Breakthrough Prize winners

Imagem: NASA / WMAP SCIENCE TEAM The WMAP team from NASA, which mapped the sky using cosmic microwave background radiation, was one of the winnersImagem: NASA / WMAP SCIENCE TEAM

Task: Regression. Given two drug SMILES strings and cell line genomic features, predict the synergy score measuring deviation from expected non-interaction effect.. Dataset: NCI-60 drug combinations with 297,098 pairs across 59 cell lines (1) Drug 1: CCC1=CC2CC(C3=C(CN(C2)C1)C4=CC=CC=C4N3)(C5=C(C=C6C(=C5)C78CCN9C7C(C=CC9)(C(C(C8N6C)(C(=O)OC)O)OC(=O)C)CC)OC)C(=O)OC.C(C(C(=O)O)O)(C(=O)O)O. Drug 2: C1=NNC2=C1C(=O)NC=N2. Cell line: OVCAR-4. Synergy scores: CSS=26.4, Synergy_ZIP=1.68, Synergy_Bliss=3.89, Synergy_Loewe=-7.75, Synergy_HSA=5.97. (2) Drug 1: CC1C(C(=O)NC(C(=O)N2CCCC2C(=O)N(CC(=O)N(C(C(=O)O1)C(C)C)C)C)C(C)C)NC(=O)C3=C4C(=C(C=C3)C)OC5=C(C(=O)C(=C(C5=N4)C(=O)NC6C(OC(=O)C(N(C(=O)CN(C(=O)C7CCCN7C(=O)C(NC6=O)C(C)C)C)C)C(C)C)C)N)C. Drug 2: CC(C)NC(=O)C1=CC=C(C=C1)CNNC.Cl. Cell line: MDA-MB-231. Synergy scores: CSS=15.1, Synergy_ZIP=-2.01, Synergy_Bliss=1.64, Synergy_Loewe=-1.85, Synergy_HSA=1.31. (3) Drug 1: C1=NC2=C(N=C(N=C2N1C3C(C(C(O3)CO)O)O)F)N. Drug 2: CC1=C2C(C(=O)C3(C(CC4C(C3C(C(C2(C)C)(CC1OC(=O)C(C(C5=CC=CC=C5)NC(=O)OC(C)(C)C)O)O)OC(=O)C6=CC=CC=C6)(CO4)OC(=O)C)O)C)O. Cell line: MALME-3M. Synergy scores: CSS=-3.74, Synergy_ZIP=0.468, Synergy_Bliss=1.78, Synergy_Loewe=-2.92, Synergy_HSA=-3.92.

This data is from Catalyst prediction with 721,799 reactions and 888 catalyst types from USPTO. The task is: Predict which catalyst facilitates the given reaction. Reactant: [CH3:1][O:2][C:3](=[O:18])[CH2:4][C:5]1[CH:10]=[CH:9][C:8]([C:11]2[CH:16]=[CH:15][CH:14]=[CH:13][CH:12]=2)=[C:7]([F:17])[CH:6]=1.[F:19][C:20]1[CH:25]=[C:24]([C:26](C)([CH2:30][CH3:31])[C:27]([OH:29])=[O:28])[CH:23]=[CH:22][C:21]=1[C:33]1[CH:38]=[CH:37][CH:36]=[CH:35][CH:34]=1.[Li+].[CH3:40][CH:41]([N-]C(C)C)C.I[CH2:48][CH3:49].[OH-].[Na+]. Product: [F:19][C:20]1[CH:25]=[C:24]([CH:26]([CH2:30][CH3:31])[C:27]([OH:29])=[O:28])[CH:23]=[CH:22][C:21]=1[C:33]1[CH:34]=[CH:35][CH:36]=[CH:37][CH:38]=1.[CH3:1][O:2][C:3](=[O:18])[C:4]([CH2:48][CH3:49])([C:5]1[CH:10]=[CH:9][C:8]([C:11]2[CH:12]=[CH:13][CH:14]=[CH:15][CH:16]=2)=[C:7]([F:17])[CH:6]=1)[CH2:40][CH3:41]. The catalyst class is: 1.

Created in 2012 by successful entrepreneurs such as the founders of Google and Facebook, the Breakthrough Prize announced its 2018 winners on December 3. The Fundamental Physics prize was awarded to the 27 members of the Wilkinson Microwave Anisotropy Probe (WMAP) team, a NASA mission that has been taking precise cosmology measurements since 2001. One of its major contributions involved producing the most detailed map of the sky based on cosmic microwave background radiation, a remnant of the cosmic light emitted shortly after the Big Bang. The team members will all share the US$3 million prize pool. The Mathematics prize was awarded to Christopher Hacon, from the University of Utah, and James McKernan, from the University of California, San Diego. Both mathematicians work in the field of ​​algebraic geometry, and received half of the prize money each. The Life Sciences prize honored five people, each winning US$3 million: Joanne Chory, from the Salk Institute (for her work on the molecular mechanisms involved in photosynthesis); Don W. Cleveland, from the Ludwig Institute for Cancer Research at the University of California, San Diego (for detailing the pathogenesis of a type of inherited ALS); Kim Nasmyth, from the University of Oxford, UK (for studying the harmful separation of duplicated chromosomes during cell division); Kazutoshi Mori, from Kyoto University, Japan, and Peter Walter, from the University of California, San Francisco (both for elucidating the unfolded protein response mechanism, a kind of cellular quality-control system).